HIV Viral Load During Initial 6-18 Months of HAART Can Determine Long-Term Survival, Study Says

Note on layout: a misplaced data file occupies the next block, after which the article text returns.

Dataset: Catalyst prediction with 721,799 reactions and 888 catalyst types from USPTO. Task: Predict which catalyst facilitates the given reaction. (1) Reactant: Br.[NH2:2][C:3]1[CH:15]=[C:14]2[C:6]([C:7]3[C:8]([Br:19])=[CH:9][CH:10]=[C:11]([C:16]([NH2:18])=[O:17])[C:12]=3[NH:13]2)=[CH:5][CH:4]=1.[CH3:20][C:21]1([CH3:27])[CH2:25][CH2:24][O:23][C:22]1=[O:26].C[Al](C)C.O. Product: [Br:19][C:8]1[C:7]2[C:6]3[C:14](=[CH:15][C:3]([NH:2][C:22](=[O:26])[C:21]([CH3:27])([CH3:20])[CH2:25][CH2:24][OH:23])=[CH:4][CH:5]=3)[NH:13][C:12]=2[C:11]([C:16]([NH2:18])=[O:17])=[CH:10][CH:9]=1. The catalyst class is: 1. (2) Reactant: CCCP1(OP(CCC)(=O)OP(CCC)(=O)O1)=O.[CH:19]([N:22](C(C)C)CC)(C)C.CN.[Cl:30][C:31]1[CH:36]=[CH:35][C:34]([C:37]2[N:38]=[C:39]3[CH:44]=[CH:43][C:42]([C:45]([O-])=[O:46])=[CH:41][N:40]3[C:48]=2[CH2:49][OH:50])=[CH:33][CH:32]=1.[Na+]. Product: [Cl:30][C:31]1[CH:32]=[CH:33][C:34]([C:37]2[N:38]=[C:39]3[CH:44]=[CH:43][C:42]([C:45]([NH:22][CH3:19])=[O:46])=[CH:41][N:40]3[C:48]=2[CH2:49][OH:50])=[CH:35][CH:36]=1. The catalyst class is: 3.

A patient's HIV viral load during the initial six to 18 months of highly active antiretroviral therapy can determine the patient's long-term chances of survival, according to a study published in the Jan. 1 edition of the journal Clinical Infectious Diseases, Reuters Health reports (Douglas, Reuters Health, 1/12). Nicolai Lohse of Odense University Hospital in Odense, Denmark, and colleagues looked at 2,046 HIV-positive patients from six to 18 months after HAART was initiated (Lohse et al., Clinical Infectious Diseases, 1/1). According to the study, 92% of patients who had no detectable viral load during the period were alive 72 months after HAART initiation, 85.6% of patients with a detectable viral load 1%-99% of the time were alive and 76.1% of patients with a viral load 100% of the time were alive. Lohse said that because the study determined that an early increase in viral load during treatment is "associated with a bad long-term prognosis," doctors "prescribing antiretroviral therapy should continue to work with patients to keep viral load under tight control" (Reuters Health, 1/12).This is part of the KHN Morning Briefing, a summary of health policy coverage from major news organizations. Sign up for an email subscription.